“We encourage people to get to know what the Halifax Public Libraries offers for kids, and come to visit, play and try out a program,” she says. “It’s a great way to get involved in reading for the summer. We have nice things to play with when families visit, and lots of new books.” 

Funny Book Recommendations

Pickles vs. the Zombies, Trip of the Dead and ValHamster by Angela Misri

Zomboy, Irresistible, and Into the Ravine
by Richard Scrimger

The Adventurer’s Guide to Successful Escapes, The Adventurer’s Guide to Dragons (and Why They Keep Biting Me), and The Adventurer’s Guide to Treasure (and How to Steal It) by Wade Albert White

Follow the Goose Butt, Camelia Airheart, Follow the Goose Butt to Nova Scotia, and Take Off to Tantramar by Odette Barr

Lark Holds the Key, Across the Floor, and In the Key of Nira Ghani by Natasha Deen

The Princess and the Pony, King Baby
by Kate Beaton

Sing in the Spring, If You Could Wear My Sneakers, and Toes in My Nose by Sheree Fitch

Where the Ghosts Are: A Guide to Nova Scotia’s Spookiest Places, Maritime Monsters: A Field Guide, Sinking Deeper: Or, My Questionable (Possibly Heroic) Decision to Invent a Sea Monster, by Steve Vernon

Read-Along Books

The library has a new book format called Read-Along Book with Audio Player with two brand names, Wonderbook and Fox Books.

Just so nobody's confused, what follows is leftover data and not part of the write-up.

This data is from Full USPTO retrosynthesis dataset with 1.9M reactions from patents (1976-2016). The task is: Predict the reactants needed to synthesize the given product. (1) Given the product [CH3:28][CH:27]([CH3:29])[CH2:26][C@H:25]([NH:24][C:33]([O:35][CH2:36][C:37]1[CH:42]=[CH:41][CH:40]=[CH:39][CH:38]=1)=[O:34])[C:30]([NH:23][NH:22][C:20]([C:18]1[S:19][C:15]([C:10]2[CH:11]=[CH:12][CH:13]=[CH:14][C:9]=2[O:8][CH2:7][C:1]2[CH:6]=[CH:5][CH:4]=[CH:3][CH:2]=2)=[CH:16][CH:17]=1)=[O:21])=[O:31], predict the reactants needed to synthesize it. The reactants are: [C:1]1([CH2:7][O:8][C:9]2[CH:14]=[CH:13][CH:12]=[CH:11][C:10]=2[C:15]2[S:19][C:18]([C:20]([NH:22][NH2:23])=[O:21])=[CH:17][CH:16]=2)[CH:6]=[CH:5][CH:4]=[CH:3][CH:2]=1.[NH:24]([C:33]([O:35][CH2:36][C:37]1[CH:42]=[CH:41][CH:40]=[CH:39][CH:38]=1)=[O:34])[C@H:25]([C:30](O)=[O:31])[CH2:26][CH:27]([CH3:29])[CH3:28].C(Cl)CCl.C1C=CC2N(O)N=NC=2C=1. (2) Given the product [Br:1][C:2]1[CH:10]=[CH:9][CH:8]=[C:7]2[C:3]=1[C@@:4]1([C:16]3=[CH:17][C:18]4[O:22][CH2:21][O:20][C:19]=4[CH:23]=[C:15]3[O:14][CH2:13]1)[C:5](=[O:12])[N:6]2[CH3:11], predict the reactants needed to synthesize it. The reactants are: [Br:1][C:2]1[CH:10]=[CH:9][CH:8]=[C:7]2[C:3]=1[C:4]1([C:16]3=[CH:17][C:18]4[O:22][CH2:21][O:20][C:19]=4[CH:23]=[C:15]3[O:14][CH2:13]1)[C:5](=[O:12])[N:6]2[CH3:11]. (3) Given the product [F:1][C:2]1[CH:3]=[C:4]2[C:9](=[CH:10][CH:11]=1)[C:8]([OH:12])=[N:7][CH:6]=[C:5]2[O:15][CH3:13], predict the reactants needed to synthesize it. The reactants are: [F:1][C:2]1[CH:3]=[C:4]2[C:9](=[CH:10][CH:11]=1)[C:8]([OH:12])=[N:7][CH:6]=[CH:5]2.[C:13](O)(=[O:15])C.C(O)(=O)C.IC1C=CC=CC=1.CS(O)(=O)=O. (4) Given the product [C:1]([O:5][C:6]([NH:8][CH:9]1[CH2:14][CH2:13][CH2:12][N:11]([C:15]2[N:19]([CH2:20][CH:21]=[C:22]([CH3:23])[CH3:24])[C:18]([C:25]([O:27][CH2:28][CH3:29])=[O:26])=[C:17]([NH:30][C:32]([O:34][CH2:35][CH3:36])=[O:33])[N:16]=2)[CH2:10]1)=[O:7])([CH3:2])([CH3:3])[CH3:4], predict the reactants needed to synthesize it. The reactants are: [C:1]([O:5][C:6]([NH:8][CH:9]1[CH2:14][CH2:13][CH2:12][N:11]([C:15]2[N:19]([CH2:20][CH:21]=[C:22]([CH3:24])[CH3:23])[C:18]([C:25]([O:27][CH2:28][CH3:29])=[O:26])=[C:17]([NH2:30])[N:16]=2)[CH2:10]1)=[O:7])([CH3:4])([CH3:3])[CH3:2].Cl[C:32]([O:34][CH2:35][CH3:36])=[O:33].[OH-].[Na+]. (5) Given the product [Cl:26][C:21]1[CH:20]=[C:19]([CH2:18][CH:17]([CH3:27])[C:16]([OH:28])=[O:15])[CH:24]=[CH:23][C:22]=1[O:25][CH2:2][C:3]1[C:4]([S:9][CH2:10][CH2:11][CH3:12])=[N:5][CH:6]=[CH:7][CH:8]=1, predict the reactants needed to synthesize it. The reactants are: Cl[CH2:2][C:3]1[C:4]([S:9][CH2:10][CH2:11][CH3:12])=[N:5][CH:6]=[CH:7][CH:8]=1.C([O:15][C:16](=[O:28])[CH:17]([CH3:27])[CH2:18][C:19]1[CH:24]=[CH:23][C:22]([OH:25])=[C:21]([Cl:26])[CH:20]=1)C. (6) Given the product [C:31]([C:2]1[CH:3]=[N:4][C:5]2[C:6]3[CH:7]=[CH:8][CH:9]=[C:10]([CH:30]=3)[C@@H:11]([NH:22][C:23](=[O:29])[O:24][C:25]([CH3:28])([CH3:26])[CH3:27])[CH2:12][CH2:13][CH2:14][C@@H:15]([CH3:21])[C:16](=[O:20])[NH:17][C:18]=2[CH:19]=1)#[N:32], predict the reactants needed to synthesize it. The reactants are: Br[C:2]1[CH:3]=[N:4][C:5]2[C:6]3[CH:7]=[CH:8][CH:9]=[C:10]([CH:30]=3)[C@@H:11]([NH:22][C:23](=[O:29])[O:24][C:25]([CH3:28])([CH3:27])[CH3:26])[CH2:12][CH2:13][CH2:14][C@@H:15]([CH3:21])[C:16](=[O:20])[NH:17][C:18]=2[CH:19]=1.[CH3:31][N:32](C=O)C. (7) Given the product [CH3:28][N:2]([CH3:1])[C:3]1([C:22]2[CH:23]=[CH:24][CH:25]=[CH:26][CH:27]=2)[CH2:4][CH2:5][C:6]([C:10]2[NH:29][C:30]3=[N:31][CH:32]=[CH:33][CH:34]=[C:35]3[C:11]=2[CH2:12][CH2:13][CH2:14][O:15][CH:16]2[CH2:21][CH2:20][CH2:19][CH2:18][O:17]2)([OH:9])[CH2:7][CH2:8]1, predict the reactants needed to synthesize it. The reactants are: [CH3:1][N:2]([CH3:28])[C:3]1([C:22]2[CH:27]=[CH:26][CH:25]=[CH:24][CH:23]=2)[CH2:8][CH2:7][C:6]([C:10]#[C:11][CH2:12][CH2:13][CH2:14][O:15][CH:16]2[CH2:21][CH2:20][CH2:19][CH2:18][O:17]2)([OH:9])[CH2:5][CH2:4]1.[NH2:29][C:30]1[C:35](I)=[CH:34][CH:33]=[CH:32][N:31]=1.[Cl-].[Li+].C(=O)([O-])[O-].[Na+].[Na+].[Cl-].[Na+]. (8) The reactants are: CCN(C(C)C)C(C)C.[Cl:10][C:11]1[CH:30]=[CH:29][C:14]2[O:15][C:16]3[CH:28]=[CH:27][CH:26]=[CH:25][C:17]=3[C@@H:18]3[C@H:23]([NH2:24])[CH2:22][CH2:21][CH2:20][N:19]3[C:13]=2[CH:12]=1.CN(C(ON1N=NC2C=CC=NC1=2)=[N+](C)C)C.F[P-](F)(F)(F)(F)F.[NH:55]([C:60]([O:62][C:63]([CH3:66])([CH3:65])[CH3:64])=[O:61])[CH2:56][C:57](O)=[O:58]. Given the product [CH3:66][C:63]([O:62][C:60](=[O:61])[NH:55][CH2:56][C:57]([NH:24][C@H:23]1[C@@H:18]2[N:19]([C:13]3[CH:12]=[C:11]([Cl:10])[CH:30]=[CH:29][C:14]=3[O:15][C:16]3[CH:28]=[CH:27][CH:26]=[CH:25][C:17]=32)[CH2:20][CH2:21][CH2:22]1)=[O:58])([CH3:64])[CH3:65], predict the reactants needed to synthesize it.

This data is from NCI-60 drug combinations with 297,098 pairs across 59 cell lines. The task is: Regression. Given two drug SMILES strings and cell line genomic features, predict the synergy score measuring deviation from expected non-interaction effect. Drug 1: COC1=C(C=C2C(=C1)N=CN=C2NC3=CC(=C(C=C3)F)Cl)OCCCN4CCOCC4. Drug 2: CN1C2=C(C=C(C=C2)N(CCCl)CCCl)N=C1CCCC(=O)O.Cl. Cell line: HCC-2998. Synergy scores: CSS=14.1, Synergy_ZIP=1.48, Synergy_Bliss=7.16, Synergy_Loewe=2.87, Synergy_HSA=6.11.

“The cool thing about this kind of book is that it has a player built into the book’s cover,” says Heather Doepner of the Halifax Central Library. “It has a little MP3 player glued in there; it never comes out. The library charges the book once
in a while, but it plays a 100 times before it
needs recharging.”

She says it is becoming popular because it offers children of all ages some independence. If a child is a pre-reader or struggling, they can be independent and choose a story without having to wait for someone to pick it out and read to them.

Summer Reading Club 

The popular Summer Reading Club will return to the Halifax Public Libraries at the end of June. Parents can visit one of the library branches to sign up their children for this free club. When registered, kids make a goal of how many points they’d like to accumulate through the summer. There are several ways to earn points, including visiting or attending a library program, reading a book, reading to someone else or having someone read to them. Even going to a museum or writing a story will earn points. There’s an option for every reader and pre-reader.